Puddings, especially Lagan-Nu-Custard, are synonymous with Parsi desserts. But, they are not the pièce de résistance in the New Year spread of a food-loving community that thrives in cities like Pune, Mumbai and small pockets of Kolkata. Today is Navroze, or the first day of the Parsi New Year. To begin the year on a sweet note, dishes such as Sagan Ni Sev and Sagan No Ravo are served during breakfast.“Sagan means auspicious. Traditionally, these are the only two sweets for Navroze,” says food anthropologist Kurush Dalal who hails from the community. He adds that these days, kulfis, ice creams and puddings appear on the lunch or dinner table too.
Sagan ni Sev is a semi-dry sweet vermicelli dish, roasted and cooked in a little water infused with cinnamon and cardamom. Sagan No Ravo is a vanilla-flavoured porridge-like version of sooji halwa. Both are topped with a dry fruit mix containing pistachios, almonds, raisins and chironji. “The chironji is so expensive now that sometimes it’s substituted with cashews. The dry fruit mix is called mewo,” explains Dalal. Sagan Ni Sev is often accompanied by a small helping of sweet curd or Mithu Dahi.
In Mumbai, there are Parsi home chefs and caterers serving these dishes. One such venture is the Kitchen Factory run by Diana Mistry. On her Instagram menu (kitchen_factory_dm), the Sagan nu Ravo is simply listed as Parsi Ravo. It is served both hot and cold, and the distinguishing feature is its vanilla flavour and milky almost-pudding like creamy texture. Dalal says its preparation process requires a lot of "elbow grease", so some people put condensed milk as a cooking hack.
Mistry takes the traditional route and shares a recipe of Sagan No Ravo—the food highlight for Navroze and special occasions like birthdays and anniversaries in Parsi homes.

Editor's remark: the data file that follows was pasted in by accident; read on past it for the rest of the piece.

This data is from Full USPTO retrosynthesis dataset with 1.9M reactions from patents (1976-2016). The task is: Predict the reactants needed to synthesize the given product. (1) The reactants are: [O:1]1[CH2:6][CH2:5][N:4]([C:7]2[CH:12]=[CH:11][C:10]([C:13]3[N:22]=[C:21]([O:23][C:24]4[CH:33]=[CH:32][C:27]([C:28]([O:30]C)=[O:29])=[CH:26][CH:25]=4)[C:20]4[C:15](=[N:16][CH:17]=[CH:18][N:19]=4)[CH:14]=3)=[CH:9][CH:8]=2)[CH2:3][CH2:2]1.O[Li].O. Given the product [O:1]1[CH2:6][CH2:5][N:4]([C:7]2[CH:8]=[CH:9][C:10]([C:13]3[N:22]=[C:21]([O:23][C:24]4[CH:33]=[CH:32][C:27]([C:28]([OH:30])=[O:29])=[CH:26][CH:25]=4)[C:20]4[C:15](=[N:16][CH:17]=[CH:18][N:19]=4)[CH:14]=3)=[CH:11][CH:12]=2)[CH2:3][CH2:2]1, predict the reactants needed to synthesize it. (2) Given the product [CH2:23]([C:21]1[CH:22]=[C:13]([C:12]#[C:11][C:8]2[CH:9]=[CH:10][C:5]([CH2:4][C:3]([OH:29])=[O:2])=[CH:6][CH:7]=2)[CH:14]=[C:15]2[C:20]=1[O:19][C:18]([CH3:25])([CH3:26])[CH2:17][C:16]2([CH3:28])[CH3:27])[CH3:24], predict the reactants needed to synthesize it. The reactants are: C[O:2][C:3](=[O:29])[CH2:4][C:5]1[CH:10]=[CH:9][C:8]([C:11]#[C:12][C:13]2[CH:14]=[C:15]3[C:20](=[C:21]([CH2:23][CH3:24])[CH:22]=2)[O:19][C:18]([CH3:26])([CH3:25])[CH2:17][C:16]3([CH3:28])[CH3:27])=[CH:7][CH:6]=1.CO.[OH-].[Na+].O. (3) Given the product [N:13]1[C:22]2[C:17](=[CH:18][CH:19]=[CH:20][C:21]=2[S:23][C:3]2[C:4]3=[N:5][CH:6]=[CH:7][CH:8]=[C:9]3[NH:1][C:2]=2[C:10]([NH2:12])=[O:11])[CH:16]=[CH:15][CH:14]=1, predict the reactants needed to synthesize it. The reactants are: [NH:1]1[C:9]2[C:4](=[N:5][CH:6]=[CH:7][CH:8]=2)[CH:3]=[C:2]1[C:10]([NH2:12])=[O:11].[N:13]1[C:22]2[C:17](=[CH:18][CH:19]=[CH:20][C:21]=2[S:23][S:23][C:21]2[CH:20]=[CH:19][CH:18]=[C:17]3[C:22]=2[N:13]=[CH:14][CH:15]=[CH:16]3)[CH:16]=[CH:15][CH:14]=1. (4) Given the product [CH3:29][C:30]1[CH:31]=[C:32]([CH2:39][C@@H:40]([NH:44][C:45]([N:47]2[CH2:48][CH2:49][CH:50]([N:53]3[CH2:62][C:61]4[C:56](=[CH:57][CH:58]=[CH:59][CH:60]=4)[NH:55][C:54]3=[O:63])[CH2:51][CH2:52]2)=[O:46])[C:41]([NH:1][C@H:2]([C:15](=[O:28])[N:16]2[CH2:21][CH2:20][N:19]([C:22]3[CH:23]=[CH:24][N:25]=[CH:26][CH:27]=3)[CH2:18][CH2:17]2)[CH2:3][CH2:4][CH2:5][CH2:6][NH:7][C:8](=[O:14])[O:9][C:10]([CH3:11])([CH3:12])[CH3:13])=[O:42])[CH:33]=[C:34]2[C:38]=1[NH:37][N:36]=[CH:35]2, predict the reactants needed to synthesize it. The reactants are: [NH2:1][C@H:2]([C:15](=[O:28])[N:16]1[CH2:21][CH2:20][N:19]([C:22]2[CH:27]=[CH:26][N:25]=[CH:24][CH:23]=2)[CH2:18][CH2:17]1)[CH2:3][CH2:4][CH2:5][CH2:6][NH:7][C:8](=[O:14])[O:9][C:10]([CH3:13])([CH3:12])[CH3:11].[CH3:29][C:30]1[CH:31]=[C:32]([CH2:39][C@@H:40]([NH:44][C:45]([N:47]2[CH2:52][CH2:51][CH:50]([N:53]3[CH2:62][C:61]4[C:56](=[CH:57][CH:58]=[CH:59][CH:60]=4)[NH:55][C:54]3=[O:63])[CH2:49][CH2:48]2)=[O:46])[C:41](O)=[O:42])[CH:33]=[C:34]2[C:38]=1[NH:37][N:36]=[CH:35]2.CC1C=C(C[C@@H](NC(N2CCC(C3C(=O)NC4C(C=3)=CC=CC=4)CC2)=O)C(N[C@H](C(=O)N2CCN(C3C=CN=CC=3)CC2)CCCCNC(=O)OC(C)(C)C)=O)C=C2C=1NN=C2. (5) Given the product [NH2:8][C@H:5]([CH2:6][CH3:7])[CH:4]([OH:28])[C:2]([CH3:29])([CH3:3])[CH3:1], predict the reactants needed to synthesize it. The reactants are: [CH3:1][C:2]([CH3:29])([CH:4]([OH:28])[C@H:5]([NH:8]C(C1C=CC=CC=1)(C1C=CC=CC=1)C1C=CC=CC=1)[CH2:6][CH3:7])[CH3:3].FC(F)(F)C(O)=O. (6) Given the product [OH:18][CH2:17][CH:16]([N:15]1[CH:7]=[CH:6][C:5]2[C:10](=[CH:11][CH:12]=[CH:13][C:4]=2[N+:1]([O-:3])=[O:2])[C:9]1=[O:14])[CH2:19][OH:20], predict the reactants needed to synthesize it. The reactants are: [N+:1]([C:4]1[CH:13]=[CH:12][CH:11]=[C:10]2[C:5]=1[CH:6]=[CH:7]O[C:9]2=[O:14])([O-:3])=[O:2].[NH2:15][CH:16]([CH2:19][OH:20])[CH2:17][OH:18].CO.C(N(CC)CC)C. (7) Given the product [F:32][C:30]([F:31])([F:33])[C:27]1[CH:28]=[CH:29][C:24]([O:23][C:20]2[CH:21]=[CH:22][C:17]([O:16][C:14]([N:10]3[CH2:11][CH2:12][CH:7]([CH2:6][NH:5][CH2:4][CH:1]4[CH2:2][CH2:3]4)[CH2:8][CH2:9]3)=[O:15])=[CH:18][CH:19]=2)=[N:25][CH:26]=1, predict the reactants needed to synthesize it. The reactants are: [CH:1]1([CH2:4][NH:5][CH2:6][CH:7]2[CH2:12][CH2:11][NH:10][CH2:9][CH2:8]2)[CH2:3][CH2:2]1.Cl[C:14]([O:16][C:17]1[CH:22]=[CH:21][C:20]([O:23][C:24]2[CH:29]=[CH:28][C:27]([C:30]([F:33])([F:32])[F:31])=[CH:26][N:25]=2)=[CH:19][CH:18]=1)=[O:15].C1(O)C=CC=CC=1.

Sagan No Ravo
120 gms ravo (semolina)
850 ml milk
200 gm sugar
2 tbsp ghee
Half tsp nutmeg
Half tsp cardamom powder
180 ml water
Pista and almond flakes (not to be fried)
20 gms charoli/ chironji
20 gms raisins
20 gms sliced cashews
Half teaspoon vanilla essence
Put a large non-stick pan on slow flame. Add ghee and rava. Fry the rava till all the ghee is absorbed and the mixture acquires a rich ivory colour.
Add water and sugar and keep stirring till the sugar melts and the mixture appears sludgy.
Keep stirring while slowly adding milk like a gentle trickle.
Raise the flame and continue to stir for another 10 mins till it acquires a thick liquid form. Once the milk is completely soaked, taste to check if the rava is cooked.
Add nutmeg and cardamom and cook on slow flame for 3-5 mins.
As the rava thickens, it might form small lumps. So, it needs continuous stirring. The perfect rava is smooth. It will thicken and turn sticky. Remove from fire and add the vanilla essence.
Now, place them in bowls in which they will be served. Allow to cool.
In another pan, heat some oil and fry the raisins and nuts for no longer than a minute. Garnish the ravo bowls and voila!